The Napoleon is a backless bar stool with an antique white finish and a rather traditional design. It’s the type of bar stool that can integrate well in traditional and Scandinavian interiors. This farmhouse kitchen is another lovely option.
Versatility is the main characteristic of the Hay About A Stool. This piece of furniture is the result of the collaboration between Hee Welling and Hay. The stool is simple, functional and able to adapt to just about any environment.
Once you got all measurements right, you need to decide how many stools you need. Figuring out the number is easy. You need to provide adequate spacing for people to eat, drink or socialize. A distance of around 26”-30” between the centers of the bar stools should be ideal.
Speaking of which, the Tolix stool known as a Tabouret can definitely add some charm to pretty much any bar or counter. It was originally designed for exterior use but its versatility allowed it to make its way inside the house.
For a more unusual twist, trumpet-shaped wooden bar stools (and matching bistro-height table) are an option. The shape is enhanced by the footrail that is only on one side which helps keep the profile slim. They’re great for a casual kitchen or bar area.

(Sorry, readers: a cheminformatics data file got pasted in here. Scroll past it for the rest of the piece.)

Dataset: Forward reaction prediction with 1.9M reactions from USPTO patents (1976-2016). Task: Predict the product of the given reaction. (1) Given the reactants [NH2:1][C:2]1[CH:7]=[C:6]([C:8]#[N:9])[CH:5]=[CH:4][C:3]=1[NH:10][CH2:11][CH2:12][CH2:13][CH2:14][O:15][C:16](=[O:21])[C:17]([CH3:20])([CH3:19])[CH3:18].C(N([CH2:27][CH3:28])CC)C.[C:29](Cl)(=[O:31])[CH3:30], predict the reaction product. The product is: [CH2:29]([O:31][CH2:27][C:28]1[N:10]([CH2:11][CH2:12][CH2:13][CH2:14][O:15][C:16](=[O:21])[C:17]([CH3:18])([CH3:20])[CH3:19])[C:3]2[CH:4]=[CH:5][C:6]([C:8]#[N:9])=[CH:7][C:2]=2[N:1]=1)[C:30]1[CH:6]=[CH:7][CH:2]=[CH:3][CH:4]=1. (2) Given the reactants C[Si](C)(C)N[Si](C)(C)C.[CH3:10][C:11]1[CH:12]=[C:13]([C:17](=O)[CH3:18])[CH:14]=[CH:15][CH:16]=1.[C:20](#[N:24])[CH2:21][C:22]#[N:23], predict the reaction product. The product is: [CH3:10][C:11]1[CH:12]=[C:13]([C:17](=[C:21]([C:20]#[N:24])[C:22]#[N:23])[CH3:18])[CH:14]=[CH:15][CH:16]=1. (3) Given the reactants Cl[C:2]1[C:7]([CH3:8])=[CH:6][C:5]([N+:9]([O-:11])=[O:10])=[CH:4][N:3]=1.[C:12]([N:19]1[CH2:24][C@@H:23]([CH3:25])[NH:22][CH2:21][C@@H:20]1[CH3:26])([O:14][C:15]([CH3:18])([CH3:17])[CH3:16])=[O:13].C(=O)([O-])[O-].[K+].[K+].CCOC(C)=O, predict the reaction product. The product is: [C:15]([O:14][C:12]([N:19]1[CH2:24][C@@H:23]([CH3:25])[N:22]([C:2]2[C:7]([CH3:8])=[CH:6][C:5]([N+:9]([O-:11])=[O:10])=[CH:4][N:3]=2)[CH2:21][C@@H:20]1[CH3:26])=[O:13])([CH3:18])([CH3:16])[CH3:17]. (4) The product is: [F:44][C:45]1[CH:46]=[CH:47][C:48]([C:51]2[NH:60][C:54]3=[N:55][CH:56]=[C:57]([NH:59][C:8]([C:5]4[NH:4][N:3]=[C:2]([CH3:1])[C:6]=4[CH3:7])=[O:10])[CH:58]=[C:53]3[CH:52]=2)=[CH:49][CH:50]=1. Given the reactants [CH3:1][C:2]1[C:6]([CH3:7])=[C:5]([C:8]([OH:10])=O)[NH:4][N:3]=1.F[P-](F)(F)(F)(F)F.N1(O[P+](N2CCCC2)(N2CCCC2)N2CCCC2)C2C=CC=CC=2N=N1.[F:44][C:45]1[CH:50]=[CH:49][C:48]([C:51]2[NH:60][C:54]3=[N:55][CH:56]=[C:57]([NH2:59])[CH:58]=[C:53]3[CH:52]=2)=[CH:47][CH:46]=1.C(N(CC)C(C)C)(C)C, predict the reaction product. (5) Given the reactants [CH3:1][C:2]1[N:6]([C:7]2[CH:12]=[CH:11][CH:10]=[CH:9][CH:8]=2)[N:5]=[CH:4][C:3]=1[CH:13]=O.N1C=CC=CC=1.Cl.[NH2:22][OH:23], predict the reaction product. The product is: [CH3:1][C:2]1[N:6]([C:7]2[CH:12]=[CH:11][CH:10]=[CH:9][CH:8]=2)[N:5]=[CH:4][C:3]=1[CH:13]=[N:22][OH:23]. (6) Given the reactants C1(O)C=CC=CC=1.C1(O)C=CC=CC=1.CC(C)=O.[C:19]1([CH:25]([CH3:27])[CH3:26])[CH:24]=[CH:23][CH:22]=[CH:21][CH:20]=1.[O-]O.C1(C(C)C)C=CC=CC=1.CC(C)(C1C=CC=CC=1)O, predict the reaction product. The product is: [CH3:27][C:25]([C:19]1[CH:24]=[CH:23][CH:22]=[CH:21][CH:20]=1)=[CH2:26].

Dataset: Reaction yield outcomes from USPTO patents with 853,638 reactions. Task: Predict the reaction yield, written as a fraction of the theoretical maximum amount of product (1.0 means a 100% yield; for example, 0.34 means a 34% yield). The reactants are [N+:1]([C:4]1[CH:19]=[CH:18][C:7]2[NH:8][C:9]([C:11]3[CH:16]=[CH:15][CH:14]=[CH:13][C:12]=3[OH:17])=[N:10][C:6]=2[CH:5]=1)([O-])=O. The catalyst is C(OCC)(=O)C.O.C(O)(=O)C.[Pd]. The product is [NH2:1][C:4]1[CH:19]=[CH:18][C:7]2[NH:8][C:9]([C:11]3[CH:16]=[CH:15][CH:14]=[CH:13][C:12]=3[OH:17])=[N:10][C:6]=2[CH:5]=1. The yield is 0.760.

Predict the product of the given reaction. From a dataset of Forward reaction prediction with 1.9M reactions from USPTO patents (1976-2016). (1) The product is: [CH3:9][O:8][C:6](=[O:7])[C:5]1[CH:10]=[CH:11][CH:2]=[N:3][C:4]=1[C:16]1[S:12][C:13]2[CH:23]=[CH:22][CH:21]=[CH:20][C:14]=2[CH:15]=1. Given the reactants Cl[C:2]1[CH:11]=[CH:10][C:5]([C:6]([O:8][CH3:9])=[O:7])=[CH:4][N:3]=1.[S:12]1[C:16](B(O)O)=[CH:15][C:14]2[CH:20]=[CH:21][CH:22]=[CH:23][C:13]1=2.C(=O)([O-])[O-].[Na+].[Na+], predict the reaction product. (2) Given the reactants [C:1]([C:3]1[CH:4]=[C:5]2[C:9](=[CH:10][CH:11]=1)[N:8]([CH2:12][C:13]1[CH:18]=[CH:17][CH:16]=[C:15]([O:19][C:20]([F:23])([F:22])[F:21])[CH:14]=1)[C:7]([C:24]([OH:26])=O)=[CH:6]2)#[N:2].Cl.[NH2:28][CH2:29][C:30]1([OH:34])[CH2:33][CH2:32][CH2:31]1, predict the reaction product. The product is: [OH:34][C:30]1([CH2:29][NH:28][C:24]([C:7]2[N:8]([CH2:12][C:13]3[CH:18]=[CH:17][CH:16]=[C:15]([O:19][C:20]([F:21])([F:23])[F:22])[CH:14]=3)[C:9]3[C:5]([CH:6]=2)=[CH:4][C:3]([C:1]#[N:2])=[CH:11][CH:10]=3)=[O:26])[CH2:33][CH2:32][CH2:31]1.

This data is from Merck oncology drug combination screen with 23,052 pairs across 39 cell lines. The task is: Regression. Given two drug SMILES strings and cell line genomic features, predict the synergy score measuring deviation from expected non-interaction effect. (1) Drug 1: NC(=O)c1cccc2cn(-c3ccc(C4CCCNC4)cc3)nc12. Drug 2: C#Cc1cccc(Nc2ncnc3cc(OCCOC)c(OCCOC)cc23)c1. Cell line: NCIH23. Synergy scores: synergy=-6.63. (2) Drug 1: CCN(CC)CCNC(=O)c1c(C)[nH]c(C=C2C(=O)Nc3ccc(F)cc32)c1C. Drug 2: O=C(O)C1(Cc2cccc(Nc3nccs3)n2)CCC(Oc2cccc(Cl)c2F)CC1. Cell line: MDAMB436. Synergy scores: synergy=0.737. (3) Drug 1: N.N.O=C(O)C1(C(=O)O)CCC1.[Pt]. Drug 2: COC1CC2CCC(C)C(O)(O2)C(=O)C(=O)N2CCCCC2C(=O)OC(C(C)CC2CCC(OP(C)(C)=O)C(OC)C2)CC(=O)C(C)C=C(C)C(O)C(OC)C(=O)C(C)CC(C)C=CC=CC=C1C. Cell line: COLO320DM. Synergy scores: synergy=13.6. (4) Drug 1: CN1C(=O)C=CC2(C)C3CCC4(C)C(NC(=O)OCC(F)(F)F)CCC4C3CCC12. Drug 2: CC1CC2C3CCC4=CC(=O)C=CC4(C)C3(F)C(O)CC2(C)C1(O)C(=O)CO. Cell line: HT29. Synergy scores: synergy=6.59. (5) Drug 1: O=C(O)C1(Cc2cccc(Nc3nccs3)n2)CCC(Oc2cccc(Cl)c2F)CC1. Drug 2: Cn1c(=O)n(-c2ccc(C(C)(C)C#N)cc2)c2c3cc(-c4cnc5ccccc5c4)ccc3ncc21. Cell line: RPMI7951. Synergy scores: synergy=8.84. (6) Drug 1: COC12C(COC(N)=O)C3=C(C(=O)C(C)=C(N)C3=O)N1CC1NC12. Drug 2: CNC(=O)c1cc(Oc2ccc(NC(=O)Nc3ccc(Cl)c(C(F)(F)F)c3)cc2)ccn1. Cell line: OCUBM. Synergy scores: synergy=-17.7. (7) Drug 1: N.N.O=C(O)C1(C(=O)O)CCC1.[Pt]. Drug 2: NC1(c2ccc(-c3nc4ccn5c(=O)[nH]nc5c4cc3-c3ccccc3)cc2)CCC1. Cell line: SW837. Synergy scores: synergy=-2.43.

The Enzo counter stools combine wood and chrome for a modern aesthetic. They offer increased comfort thanks to the backrest and they also feature footrests, another element which influences the overall design and functionality.
A good strategy is to pair white with more white. So if you have a kitchen with white cabinetry and a white island, then perhaps a set of white bar stools would be the right choice in such a case.
A backrest tends to be more comfortable. If your bar stool is in an area you’d like people to stop and stay awhile, this is definitely an option to consider. Just because a bar stool is designed without a back doesn’t mean it will lack comfort. Plus, stools without a back can be space-savers, tucking neatly under the countertop.